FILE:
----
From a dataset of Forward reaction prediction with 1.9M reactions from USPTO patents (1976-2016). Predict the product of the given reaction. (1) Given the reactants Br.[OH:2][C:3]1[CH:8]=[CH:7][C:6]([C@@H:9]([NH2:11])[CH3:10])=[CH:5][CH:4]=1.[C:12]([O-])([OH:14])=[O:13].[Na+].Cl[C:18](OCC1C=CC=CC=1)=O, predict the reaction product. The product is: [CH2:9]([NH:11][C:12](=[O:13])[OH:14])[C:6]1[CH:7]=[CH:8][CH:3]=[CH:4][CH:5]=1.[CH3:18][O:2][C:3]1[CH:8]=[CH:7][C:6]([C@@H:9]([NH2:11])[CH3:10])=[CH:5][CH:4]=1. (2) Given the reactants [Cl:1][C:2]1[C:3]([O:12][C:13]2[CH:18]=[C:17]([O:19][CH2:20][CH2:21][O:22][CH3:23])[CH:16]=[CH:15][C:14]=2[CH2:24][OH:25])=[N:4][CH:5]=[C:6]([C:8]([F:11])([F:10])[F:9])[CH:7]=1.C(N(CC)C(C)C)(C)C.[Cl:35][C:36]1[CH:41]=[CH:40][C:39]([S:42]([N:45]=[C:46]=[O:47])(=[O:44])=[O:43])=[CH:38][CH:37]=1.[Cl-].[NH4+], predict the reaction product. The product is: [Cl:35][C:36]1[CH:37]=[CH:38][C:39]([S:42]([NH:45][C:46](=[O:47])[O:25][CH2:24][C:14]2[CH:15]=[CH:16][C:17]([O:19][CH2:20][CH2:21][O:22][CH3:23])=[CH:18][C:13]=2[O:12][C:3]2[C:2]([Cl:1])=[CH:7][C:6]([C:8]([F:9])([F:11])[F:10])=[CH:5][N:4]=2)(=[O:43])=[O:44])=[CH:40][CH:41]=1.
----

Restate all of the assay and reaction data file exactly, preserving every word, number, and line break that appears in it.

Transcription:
From a dataset of Forward reaction prediction with 1.9M reactions from USPTO patents (1976-2016). Predict the product of the given reaction. (1) Given the reactants Br.[OH:2][C:3]1[CH:8]=[CH:7][C:6]([C@@H:9]([NH2:11])[CH3:10])=[CH:5][CH:4]=1.[C:12]([O-])([OH:14])=[O:13].[Na+].Cl[C:18](OCC1C=CC=CC=1)=O, predict the reaction product. The product is: [CH2:9]([NH:11][C:12](=[O:13])[OH:14])[C:6]1[CH:7]=[CH:8][CH:3]=[CH:4][CH:5]=1.[CH3:18][O:2][C:3]1[CH:8]=[CH:7][C:6]([C@@H:9]([NH2:11])[CH3:10])=[CH:5][CH:4]=1. (2) Given the reactants [Cl:1][C:2]1[C:3]([O:12][C:13]2[CH:18]=[C:17]([O:19][CH2:20][CH2:21][O:22][CH3:23])[CH:16]=[CH:15][C:14]=2[CH2:24][OH:25])=[N:4][CH:5]=[C:6]([C:8]([F:11])([F:10])[F:9])[CH:7]=1.C(N(CC)C(C)C)(C)C.[Cl:35][C:36]1[CH:41]=[CH:40][C:39]([S:42]([N:45]=[C:46]=[O:47])(=[O:44])=[O:43])=[CH:38][CH:37]=1.[Cl-].[NH4+], predict the reaction product. The product is: [Cl:35][C:36]1[CH:37]=[CH:38][C:39]([S:42]([NH:45][C:46](=[O:47])[O:25][CH2:24][C:14]2[CH:15]=[CH:16][C:17]([O:19][CH2:20][CH2:21][O:22][CH3:23])=[CH:18][C:13]=2[O:12][C:3]2[C:2]([Cl:1])=[CH:7][C:6]([C:8]([F:9])([F:11])[F:10])=[CH:5][N:4]=2)(=[O:43])=[O:44])=[CH:40][CH:41]=1.